Briana Partee, PT, DPT, first got interested in physical therapy as a competitive swimmer in high school. She noticed that other members of the swim team were having shoulder issues and she wasn’t. She wondered why and met with an orthopedic surgeon to explore the issue. He told her she would make a great physical therapist. “You’re asking all the right questions,” he said.

Partee then worked as an aide in a physical therapy clinic where her mentor allowed her to build her knowledge about the patients and the treatments they received. When the time came to go to college, Partee completed an undergraduate degree in exercise science and her Doctor of Physical Therapy at St. Louis University in Missouri.

Following graduation, Partee became a physical therapist at University Hospitals Cleveland Medical Center. She then joined the Case Western University School of Medicine in Cleveland as an adjunct faculty member, where she taught classes and was a guest lecturer in multiple departments. While physical therapy was her first passion, Partee also became passionate about working with diversity, equity, and inclusion (DEI). She brings both passions to her new role as an Assistant Professor in the Rehabilitation Medicine Department’s Division of Physical Therapy.

First DEI role

Briana Partee

“The U is a good place for me to start my academic career because there are leaders in health equity and antiracism research in the School of Public Health,” said Partee (pictured at left). She noted that the U of M was the first to create a DEI role in physical therapy, followed by Duke and then Washington University.

A key part of Partee’s new role is serving as the DEI Thread Director on the Division’s Curriculum Committee. “We want to look at the curriculum and make sure that we’re integrating DEI principles throughout,” she noted. “That will help ensure that the practitioners and researchers we send out to our communities are knowledgeable and self-aware.” Partee also serves on the Department’s interdisciplinary DEI Committee, under the leadership of Ricardo Battaglino, PhD.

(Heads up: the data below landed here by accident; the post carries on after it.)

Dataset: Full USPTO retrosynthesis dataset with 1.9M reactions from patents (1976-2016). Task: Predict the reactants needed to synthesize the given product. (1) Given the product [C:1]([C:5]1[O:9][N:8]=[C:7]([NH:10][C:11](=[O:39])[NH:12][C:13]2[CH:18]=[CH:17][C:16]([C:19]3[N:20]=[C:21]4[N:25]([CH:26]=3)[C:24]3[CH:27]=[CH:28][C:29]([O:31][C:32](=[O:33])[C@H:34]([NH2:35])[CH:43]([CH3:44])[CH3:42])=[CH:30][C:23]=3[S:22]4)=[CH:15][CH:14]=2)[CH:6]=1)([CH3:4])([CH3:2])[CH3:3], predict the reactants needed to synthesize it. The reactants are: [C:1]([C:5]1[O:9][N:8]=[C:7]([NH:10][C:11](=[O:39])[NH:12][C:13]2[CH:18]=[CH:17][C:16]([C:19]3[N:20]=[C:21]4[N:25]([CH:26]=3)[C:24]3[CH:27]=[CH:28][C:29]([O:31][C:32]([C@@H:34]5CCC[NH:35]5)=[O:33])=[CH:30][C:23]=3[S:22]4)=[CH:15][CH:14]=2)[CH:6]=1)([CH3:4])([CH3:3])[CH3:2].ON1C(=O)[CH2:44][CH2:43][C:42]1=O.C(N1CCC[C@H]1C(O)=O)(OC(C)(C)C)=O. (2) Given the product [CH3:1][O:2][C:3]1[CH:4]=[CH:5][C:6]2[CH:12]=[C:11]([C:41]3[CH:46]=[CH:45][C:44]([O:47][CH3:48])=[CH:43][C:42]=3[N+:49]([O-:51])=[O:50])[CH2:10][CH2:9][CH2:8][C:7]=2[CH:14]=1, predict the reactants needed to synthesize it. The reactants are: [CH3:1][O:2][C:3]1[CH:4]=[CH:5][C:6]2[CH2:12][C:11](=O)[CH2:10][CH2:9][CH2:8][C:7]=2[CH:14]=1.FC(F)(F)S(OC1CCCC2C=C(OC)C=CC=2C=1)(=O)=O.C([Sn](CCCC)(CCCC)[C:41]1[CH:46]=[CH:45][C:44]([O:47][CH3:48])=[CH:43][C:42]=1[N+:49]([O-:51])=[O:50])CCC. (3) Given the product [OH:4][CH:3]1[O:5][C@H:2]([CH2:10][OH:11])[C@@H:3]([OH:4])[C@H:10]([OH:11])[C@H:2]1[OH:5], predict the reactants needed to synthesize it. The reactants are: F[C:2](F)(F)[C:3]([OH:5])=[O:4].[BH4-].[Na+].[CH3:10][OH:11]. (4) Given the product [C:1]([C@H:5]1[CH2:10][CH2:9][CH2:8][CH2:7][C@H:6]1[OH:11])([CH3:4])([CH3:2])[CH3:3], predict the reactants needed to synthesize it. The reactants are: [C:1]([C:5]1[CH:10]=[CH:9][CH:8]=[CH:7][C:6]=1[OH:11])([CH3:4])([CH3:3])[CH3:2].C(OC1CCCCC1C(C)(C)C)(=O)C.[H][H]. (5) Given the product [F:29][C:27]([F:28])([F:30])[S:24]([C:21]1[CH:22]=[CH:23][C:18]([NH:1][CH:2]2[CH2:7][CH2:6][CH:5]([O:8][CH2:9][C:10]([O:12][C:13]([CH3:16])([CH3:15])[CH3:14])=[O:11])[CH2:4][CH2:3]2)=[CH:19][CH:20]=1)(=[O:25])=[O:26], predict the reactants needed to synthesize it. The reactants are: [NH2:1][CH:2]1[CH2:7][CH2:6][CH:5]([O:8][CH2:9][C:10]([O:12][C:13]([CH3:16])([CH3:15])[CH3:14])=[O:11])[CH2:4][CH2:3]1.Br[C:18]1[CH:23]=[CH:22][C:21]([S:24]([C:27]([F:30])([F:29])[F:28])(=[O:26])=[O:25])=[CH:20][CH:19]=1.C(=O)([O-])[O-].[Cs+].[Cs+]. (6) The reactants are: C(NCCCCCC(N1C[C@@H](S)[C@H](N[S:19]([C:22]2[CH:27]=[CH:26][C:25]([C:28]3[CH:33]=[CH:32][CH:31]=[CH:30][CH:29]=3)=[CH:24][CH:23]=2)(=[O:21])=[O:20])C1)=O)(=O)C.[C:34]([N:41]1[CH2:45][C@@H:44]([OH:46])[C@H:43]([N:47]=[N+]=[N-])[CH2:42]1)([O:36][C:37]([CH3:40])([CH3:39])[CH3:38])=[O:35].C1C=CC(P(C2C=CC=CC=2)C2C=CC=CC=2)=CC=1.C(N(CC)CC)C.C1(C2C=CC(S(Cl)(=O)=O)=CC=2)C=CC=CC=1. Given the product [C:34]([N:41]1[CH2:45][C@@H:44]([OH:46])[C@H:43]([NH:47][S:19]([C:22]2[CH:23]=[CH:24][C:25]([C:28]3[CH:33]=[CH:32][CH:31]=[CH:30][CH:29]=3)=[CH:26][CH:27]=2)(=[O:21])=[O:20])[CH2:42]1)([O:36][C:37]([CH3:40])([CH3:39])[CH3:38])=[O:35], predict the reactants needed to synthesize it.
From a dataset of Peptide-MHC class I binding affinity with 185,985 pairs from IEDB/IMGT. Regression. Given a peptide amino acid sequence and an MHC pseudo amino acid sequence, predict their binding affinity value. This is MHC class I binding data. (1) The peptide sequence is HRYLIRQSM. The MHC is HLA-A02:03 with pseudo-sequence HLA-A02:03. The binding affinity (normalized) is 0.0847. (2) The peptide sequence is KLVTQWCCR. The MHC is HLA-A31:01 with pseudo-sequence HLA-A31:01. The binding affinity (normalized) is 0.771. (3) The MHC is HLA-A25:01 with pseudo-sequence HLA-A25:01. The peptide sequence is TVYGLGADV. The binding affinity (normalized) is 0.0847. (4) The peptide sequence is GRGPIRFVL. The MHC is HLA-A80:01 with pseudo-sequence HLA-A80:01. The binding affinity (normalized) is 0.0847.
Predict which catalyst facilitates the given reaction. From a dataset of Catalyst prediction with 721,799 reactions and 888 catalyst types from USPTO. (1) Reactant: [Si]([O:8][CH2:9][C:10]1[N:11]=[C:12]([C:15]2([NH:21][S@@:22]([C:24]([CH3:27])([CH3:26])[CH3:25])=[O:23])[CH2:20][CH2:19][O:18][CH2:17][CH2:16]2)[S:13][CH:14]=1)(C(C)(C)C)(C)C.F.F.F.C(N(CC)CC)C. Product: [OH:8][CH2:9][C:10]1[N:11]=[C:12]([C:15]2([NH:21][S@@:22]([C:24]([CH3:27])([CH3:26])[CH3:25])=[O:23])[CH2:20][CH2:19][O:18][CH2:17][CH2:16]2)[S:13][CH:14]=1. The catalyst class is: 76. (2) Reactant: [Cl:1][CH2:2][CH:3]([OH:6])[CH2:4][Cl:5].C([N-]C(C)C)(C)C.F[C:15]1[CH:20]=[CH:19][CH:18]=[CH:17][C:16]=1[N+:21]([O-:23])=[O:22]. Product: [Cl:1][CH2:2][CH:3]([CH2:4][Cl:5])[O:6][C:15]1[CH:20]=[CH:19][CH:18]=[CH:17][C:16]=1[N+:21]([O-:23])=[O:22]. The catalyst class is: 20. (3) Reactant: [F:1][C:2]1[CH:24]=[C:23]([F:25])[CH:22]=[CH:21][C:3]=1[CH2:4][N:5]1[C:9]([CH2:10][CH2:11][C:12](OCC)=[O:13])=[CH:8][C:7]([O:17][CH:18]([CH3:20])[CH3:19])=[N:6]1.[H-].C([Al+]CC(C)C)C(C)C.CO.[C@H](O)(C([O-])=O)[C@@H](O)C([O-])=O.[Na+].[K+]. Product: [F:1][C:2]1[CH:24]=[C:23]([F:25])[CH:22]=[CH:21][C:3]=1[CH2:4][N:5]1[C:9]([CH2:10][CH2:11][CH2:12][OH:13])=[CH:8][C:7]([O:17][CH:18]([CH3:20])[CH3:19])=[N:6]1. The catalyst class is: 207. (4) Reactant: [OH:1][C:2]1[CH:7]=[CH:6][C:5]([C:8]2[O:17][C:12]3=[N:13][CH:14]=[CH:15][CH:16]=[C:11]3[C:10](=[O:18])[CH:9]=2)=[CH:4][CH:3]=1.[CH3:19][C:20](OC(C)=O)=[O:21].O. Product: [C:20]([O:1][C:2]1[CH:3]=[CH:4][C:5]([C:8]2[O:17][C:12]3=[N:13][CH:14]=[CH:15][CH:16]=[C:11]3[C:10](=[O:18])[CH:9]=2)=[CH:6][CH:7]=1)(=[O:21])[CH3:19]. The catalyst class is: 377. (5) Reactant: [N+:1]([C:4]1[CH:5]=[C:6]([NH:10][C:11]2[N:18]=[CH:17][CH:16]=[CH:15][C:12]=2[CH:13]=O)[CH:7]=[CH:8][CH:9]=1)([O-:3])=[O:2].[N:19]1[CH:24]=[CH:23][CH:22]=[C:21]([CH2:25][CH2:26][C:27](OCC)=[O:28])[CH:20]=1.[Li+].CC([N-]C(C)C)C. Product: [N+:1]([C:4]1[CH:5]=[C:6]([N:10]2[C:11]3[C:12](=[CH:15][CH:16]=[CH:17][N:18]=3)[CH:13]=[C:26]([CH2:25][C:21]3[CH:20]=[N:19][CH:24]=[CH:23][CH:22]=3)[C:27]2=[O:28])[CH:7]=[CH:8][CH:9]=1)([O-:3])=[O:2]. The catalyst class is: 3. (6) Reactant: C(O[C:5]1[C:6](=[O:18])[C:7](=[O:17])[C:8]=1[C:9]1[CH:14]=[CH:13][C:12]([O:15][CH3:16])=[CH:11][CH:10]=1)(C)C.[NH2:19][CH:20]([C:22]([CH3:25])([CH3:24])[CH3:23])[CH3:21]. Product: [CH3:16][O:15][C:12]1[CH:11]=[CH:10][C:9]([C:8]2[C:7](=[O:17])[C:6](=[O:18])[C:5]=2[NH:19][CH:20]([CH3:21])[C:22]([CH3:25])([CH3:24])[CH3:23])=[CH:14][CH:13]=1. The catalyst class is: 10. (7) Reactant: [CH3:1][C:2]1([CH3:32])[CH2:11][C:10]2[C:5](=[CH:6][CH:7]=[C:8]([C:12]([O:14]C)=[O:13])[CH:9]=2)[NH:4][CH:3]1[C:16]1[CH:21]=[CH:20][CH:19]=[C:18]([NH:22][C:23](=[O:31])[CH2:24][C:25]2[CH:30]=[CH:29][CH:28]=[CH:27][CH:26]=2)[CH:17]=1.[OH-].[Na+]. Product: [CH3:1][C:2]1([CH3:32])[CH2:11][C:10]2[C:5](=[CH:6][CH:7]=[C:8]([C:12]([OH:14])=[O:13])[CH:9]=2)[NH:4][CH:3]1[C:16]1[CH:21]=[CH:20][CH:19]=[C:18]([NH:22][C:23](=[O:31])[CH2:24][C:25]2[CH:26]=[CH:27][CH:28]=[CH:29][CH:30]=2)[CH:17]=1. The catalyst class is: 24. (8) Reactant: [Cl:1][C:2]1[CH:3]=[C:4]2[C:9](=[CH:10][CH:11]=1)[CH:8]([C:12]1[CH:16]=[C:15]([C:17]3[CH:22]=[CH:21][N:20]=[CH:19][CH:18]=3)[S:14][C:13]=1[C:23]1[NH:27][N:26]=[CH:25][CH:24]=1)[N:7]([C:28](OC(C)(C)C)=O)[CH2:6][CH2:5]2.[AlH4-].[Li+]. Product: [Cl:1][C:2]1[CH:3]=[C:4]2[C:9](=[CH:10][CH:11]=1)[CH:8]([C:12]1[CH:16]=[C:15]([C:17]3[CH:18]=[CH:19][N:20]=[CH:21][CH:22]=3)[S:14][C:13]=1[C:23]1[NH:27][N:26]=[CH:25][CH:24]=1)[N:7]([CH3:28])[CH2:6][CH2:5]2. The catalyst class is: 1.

Other critical aspects of her new role include recruiting and mentoring. “The physical therapy workforce in Minnesota is 96 percent White,” said Partee. “As we recruit more students of color from underrepresented communities, they need a little more support to feel like they belong and that their voices are heard.”

Importance of mentorship
Partee received some help over the course of her own career. “I wouldn't be in my new role without the mentoring and sponsorship of Dr. Paula Ludewig,” she said. “She has changed the trajectory of my career and goals for my future. Most people have benefited from sponsorship in some form or another to advance in their professional lives. The recognition of its power leads many of us to focus on ensuring that we have sponsors who will amplify, boost, connect, or defend us. I am so lucky to have someone like Dr. Ludewig who is genuinely committed to social equity and diversifying the workforce.”

As she kicks off her new role, Partee has been meeting with underrepresented students when they come into the department and setting up checkpoints with them. “Our hardest class is anatomy, which is at the beginning of the semester, so I check in with them weekly,” she said. “I ask them what mentoring looks like for them, will it be helpful, and are they interested in it? Everyone is different. Some people don’t need extra support.”

Growing your own
Because Partee has mentored students from different backgrounds across the country, she has learned a key principle in increasing faculty diversity – you have to grow your own. “You don’t magically get PhDs who want to come to a Big 10 university,” she said. “You have to work with students from the start, guiding them, showing them leadership roles they should take on to get to where they’re aspiring to go.” She also believes that providing financial support for diverse students helps make the decision to come to the U of M easier.

Partee is excited about making sure the Division’s faculty and students look like the communities they serve. “Research shows that we get better patient outcomes when we have a more diverse faculty and staff and in the students who go out into our communities,” she said. “I know that the department is dedicated to making changes and bringing in more diverse voices to meet those challenges.”

When Partee has free time, she likes spending it with her three kids. And she is really passionate about photography. “I love taking pictures of my kids,” she said.

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